Monday, September 17, 2012

Identifying Unmarked Family Photos: Charles and Anna Schmidt

The photo below is Charles Schmidt (1860-1942) and his wife Anna Mueller (possibly Miller) (1864-1956). It was probably taken on their wedding day, judging by the flowers on his lapel. Charles Schmidt was the brother of my great-grandfather, Frank Schmidt, and the photo was given to me by Frank's daughter, Agnes, who was my grandmother. Charles and Frank were raised in Greenville, Wisconsin, which is not far from New London where, judging by the photographer's mark, the photo was taken.

I know the above photo is Charles and Anna Schmidt because my grandmother, who knew them well, told me; perhaps more importantly, she also wrote it on the back of the photograph. I probably would not have remembered their names when I rediscovered the photo in a box some years later - after Agnes had died.

The photo below did not come to me from immediate family. This was in the album owned by a distant cousin - who did not know anything about her family history, and thus, the names that were written on some of the pictures were meaningless to her, making identifying the photos from her scans and emails very challenging. 

Before trying to identify anything from the album, I took a look at the lineage of the woman who originally owned it - my grandmother's first cousin, Mary. Mary was descended from Charles A. Schmidt, the elder brother of my great-grandfather Frank Smith; both were the sons to Anton Joseph Schmidt and his wife, Theresa Kommer. An album belonging to a descendant of Charles would also likely contain images of Anna's family - the Mullers. Depending on who originally owned the album, it could potentially contain images of other, more distant relations, as well.

The photo below is the first one Mary's daughter sent me, and I realized very quickly it was not the one I was looking for - the children were all wrong. I was looking for, I believed, a family group that included my great-grandfather, Frank - but Frank had two older sisters, which immediately ruled out this photo. There were also not enough children - the blended family of Theresa and Franz Joseph Kneisel was huge.

In looking more closely at the photo, though, I noticed that the order and ages of the children, based on census records, was entirely correct to the Charles and Anna Schmidt. Their children were: Frank (B. 1886), Emma (b. 1888), Edward (b. 1889), John (b. 1892), and Elizabeth (b. 1894).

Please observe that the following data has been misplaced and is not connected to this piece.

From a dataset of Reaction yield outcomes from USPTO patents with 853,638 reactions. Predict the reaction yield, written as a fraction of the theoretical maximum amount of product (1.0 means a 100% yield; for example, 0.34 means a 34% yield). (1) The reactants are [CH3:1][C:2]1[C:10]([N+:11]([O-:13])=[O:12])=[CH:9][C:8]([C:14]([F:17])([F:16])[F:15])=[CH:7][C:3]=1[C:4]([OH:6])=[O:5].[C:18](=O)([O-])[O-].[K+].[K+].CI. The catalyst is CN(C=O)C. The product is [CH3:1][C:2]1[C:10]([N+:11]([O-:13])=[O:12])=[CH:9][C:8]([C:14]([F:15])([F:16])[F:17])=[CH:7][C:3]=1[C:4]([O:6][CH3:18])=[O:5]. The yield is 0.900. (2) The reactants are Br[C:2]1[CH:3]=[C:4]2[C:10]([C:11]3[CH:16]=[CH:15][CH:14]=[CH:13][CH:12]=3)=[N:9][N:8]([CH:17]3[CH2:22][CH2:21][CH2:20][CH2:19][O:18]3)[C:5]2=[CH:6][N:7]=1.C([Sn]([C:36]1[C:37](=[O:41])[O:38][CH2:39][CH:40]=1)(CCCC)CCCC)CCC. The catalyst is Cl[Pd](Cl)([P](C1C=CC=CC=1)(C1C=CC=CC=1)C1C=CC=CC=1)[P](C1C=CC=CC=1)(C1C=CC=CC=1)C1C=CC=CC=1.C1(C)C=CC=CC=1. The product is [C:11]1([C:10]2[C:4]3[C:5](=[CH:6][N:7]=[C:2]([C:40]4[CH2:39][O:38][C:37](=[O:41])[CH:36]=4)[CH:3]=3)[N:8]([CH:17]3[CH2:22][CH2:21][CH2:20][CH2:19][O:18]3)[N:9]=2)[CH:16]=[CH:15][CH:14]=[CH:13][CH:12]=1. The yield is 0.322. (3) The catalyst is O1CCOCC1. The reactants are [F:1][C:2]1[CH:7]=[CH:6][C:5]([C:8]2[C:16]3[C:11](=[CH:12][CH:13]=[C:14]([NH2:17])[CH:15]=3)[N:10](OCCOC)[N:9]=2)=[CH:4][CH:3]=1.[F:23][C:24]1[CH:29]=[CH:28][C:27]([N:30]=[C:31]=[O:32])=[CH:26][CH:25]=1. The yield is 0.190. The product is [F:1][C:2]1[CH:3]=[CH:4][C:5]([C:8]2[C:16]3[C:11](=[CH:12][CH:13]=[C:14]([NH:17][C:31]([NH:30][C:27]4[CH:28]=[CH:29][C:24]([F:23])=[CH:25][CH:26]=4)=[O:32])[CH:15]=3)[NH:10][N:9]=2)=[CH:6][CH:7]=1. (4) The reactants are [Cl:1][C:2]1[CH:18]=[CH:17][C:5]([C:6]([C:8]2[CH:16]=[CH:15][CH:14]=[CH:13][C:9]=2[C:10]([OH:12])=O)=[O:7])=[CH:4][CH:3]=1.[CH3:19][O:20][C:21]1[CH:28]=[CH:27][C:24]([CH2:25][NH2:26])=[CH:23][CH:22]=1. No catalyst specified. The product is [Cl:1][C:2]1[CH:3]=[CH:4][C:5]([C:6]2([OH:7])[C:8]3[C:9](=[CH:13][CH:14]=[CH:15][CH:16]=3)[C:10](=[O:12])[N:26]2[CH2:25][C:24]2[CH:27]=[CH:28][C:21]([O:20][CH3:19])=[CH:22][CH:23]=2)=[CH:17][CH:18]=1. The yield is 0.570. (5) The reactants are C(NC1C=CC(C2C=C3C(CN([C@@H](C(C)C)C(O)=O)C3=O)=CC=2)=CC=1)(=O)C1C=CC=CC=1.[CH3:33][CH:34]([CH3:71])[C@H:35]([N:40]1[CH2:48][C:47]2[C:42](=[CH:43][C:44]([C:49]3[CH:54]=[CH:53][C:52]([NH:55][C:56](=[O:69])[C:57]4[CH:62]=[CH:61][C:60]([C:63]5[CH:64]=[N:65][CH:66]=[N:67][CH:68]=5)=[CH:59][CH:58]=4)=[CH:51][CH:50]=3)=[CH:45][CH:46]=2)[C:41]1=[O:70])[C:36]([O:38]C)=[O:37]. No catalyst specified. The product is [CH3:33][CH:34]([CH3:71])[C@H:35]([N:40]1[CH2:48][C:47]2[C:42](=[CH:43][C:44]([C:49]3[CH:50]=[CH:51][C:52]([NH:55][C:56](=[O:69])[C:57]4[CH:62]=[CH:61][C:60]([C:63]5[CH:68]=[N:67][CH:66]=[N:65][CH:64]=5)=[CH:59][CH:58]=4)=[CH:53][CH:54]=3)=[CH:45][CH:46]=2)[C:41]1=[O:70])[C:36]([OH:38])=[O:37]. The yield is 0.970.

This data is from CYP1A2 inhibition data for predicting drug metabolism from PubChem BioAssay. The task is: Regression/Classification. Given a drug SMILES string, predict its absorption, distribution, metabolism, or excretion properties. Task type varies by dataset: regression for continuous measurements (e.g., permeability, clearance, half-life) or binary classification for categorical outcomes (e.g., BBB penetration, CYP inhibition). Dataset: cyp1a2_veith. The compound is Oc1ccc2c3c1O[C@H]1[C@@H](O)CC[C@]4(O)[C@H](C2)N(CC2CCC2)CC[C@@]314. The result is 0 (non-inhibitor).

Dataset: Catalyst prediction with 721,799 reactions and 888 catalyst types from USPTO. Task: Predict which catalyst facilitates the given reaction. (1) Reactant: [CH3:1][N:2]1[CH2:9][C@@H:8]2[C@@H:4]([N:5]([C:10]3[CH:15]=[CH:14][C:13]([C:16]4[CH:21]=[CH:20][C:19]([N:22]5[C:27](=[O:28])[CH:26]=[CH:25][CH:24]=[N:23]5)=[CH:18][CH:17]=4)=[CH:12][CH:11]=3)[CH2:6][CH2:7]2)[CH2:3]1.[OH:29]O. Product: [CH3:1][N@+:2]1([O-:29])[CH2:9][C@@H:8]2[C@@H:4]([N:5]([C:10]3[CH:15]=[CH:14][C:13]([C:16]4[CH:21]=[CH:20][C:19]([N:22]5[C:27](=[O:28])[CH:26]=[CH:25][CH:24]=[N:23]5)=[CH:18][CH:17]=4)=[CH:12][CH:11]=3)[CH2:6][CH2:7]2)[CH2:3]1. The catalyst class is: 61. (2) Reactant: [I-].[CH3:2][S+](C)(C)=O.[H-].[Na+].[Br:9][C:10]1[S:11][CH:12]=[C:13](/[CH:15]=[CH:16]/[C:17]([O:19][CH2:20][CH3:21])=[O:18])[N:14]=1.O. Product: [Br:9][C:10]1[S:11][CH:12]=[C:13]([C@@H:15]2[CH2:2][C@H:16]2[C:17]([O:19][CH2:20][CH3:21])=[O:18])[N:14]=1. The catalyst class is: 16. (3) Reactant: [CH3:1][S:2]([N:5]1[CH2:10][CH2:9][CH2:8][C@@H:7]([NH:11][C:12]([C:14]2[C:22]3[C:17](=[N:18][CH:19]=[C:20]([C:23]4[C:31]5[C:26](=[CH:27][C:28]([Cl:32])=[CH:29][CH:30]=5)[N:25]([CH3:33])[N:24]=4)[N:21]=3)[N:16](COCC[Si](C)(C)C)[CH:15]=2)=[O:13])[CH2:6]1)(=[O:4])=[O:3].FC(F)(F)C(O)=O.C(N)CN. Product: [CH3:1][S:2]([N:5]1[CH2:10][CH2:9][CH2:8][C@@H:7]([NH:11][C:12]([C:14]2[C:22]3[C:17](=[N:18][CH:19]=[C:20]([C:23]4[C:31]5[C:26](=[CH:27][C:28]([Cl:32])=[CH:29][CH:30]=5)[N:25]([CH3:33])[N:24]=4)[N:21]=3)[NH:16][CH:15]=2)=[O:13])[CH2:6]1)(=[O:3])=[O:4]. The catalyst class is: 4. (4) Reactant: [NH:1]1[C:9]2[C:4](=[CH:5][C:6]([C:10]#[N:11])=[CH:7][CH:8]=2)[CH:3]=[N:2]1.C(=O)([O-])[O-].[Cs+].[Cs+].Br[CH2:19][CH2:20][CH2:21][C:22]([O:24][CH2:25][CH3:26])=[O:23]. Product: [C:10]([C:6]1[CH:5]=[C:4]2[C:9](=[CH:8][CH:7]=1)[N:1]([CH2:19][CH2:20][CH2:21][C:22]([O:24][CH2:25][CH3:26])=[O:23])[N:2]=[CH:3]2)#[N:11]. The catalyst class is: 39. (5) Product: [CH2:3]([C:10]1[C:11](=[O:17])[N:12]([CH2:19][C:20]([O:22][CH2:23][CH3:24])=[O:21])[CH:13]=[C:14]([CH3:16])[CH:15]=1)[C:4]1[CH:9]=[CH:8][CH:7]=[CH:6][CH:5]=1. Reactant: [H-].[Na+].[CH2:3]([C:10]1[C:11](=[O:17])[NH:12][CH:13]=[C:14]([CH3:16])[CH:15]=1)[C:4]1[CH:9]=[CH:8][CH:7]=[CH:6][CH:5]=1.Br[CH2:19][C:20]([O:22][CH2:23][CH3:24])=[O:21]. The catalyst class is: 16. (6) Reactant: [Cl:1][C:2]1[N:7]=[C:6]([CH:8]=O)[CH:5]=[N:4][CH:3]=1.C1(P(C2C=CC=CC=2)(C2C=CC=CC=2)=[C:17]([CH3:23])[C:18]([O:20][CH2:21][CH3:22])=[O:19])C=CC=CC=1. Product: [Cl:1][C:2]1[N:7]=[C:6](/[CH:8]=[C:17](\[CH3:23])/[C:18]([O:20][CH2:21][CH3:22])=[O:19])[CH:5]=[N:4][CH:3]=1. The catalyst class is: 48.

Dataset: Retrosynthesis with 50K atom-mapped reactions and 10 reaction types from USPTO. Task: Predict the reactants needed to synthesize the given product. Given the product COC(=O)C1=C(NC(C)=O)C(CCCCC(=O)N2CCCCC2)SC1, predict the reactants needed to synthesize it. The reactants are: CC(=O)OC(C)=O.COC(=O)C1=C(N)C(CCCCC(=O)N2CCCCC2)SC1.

I noted also that the photo was taken at a studio in Appleton, not far from where Charles and Anna lived (in New London, according to census records). Holding up the two photos side by side, it certainly appears as though it could be the same couple, aged about ten years - which would be about right, as the wedding photo and family photo are about ten years apart.

I had the good fortune to have yet another photo in my own collection:

This one is also from my grandmother. The woman on the right I know to be her sister, my great-aunt Emma Smith. The photo is is marked on the back "This is Emma Smith and her cousin on her father's side." I had long suspected that the cousin in question was Emma Schmidt - and looking at the woman on the left, and comparing her to the little girl in the family picture, it seems likely it is the same girl. Their fathers were very close, and the girls - both named Emma - were born within a year of each other.

I am confident that the family group is the Charles Schmidt family, based on the source of the album, the comparison to a known photo of the the family, and the census records for the family. It was nice to get confirmation of my suspicion that the cousin in the second photo was who I thought it might be.

Friday, September 14, 2012

Review: The Genealogist's Internet, by Peter Christian

We live in an era when genealogy has become much more accessible to the masses, due to fact that so many records are being indexed and digitized, and now are available online - and with more coming available each day. There's a downside to this, of course: It can be overwhelming to know where to start, or where to go next. For those researching in the United Kingdom, though, there is a helpful guide to online resources:  The Genealogist's Internet: The Essential Guide to Researching Your Family History Online, by Peter Christian.  The book was produced by the National Archives, is now in its fifth edition, and is primarily focused on records from that area. It is an excellent resource for anyone researching in that part of the world.